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Christine Now

Favourite chair & toy poodle \"Digger\"
Favourite chair & toy poodle \”Digger\”
2017 in Giraffe House Canberra Zoo
2017 in Giraffe House Canberra Zoo
2018 China
2018 China
Christine and Paul
Christine and Paul

Christine is a dementia survivor, talking about what it feels like and what you can do to help in the ongoing battle against brain loss.  Issues that ignite her passion include standards of palliative and residential care, stigma and the need for a dementia-friendly society, early diagnosis and treatment, and the need for cures for the many diseases that cause dementia.

Christine’s message is always an inspirational message of hope and survival. She has attended and has spoken at many Alzheimer’s Disease International (ADI) conferences, working hard to change attitudes towards people with dementia, and to talk about what it is like to live with dementia and what issues need to be addressed.

Christine has seen progress in the worldwide Alzheimer’s movement to include people with dementia at conferences, and in increasing the level of encouragement and support. But there is still a very long way to go before people with dementia are no longer discriminated against, and before we achieve a global dementia-friendly society.

Christine was part of a live panel discussion on ABC radio on the 20 August 2014 in Canberra, hosted by the Alzheimer\’s Australia Dementia Research Foundation as part of National Science Week.  The topic was towards a world without dementia – prevention, cure and care, and it was broadcast on ABC radio national.

Christine’s story was featured on the ABC’s Australian Story, broadcast on 30 June 2014 and repeated a few times since then.

Christine was presented with an award for being Ambassador for Alzheimer’s Australia (Queensland), for her work in trying to create a dementia-friendly community.  It was presented by Ita Buttrose at a Bring It To The Table event in Brisbane on 6 June 2014.

In 2012, Christine was nominated for the Australian of the Year Award, and was the Qld finalist in the senior category – QLD Finalist. In 2017 she was made a Member of the Order of Australia (AM) for her advocacy work.

Christine was a member of the Steering Committee of the Qld Statewide Dementia Clinical Network, and a Consumer Member of Caboolture Hospital Clinical Council from 2015-2016. She was also a member of the Cognitive Impairment Advisory Group of the Australian Commission on Safety and Quality in Health Care, as well as a member of the Alzheimer’s Australia Consumer Dementia Research Network from 2010 – 2015. As a representative of this network she was appointed to the Scientific Panel of the Alzheimer’s Australia Research Foundation in 2014. Through this work, Christine was once again involved in research proposal assessments and decision making, as she had been before her diagnosis.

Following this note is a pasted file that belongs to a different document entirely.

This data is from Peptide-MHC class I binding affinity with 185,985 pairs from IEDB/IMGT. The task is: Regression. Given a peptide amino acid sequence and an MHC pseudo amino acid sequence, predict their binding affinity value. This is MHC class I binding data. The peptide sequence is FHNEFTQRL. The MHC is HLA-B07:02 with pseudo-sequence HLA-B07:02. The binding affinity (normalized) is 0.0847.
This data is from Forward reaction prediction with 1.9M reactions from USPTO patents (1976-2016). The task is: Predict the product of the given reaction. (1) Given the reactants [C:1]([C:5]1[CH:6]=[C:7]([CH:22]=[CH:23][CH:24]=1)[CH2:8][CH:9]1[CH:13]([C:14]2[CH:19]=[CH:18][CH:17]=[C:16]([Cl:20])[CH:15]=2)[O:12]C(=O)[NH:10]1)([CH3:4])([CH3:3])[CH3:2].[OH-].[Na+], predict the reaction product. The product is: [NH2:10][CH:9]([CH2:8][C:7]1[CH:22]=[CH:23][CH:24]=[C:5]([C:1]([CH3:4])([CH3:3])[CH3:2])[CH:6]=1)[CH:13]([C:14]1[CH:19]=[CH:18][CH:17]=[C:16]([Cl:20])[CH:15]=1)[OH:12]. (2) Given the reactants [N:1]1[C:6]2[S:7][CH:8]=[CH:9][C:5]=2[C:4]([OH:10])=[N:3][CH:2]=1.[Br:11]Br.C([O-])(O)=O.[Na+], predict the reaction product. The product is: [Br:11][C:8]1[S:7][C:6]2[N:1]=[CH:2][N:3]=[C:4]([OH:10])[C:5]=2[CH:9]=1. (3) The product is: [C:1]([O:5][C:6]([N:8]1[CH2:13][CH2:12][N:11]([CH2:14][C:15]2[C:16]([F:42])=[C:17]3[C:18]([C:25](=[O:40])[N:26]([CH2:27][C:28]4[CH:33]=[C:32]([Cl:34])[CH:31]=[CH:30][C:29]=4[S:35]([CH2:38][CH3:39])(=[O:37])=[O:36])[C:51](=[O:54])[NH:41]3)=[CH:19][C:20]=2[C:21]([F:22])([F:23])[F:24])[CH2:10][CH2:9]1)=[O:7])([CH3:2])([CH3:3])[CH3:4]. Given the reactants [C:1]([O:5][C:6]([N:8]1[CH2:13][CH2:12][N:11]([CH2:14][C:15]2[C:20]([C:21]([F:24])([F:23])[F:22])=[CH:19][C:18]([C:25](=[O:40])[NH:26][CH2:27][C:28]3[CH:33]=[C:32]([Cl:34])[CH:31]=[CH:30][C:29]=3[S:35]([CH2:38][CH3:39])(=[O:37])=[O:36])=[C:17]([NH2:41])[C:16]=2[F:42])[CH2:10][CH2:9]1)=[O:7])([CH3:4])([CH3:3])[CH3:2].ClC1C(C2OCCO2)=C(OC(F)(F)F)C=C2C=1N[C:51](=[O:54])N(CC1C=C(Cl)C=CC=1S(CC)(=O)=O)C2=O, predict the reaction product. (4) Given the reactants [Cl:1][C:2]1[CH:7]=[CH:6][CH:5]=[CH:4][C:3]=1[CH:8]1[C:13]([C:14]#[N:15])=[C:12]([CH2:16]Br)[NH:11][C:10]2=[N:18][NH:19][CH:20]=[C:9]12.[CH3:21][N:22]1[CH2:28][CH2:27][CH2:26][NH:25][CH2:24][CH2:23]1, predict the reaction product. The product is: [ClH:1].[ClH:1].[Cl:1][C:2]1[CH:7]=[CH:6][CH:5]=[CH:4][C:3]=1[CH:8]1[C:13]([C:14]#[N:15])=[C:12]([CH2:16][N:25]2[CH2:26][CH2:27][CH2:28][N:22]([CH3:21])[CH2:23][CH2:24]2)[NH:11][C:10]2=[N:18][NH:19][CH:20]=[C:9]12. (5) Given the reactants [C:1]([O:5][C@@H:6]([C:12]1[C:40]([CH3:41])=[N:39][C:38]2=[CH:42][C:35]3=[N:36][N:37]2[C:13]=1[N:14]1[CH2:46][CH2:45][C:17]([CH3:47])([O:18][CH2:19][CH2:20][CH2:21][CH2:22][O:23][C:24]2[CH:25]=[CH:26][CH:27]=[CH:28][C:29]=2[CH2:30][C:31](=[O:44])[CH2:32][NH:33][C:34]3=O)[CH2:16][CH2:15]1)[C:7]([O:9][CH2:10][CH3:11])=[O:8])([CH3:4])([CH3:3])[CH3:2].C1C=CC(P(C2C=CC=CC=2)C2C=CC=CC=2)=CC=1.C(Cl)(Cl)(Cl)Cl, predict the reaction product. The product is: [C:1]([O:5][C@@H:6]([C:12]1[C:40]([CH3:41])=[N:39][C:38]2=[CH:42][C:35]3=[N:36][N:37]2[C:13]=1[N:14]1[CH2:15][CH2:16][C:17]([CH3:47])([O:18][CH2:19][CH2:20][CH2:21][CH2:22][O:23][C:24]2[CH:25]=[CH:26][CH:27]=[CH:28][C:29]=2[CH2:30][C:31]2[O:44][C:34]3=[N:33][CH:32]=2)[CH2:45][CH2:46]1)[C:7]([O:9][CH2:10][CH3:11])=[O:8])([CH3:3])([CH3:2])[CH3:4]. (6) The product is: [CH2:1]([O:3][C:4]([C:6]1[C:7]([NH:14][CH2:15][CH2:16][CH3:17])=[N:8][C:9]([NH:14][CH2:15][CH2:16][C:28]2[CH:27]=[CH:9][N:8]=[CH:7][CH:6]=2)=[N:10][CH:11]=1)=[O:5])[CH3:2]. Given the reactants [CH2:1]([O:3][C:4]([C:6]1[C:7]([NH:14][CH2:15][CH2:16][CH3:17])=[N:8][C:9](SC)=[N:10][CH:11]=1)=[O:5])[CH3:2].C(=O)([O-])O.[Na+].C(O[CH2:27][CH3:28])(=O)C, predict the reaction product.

Now Christine is an Adjunct Research Fellow of the Public and Contextual Theology Centre of Charles Sturt University, following her PhD research.

Christine continues her battle against ongoing brain damage, yet is still writing as an advocate for all those unwilling or unable to do so.

Below is a high-resolution MRI scan, taken by Neuroscience Research Australia, in Sydney in September 2011.  The comparison of an age-matched normal is on the right, to show how much damage there is to Christine’s brain, which is on the left.

Click to view Christine’s video MRI July 2014

Christine Bryden brain scan

Professor John Hodges of NeuRa continues to review Christine and considers her case to be “remarkable”

It is clear that Christine has considerable brain loss, but functions as best she can, writing, speaking and travelling with the enabling support of her husband, Paul.  She often says that if only people could see the brain damage, they would cheer the dementia survivors. Christine questions attitudes towards people with dementia, which can often be patronising and demeaning, lacking in understanding of the difficult battle to cope each day with ongoing brain loss.

Christine is driven to continue her advocacy as a survivor, encouraging others to follow in her footsteps, speaking out to improve services and support for people with dementia at all stages in their journey from diagnosis to death.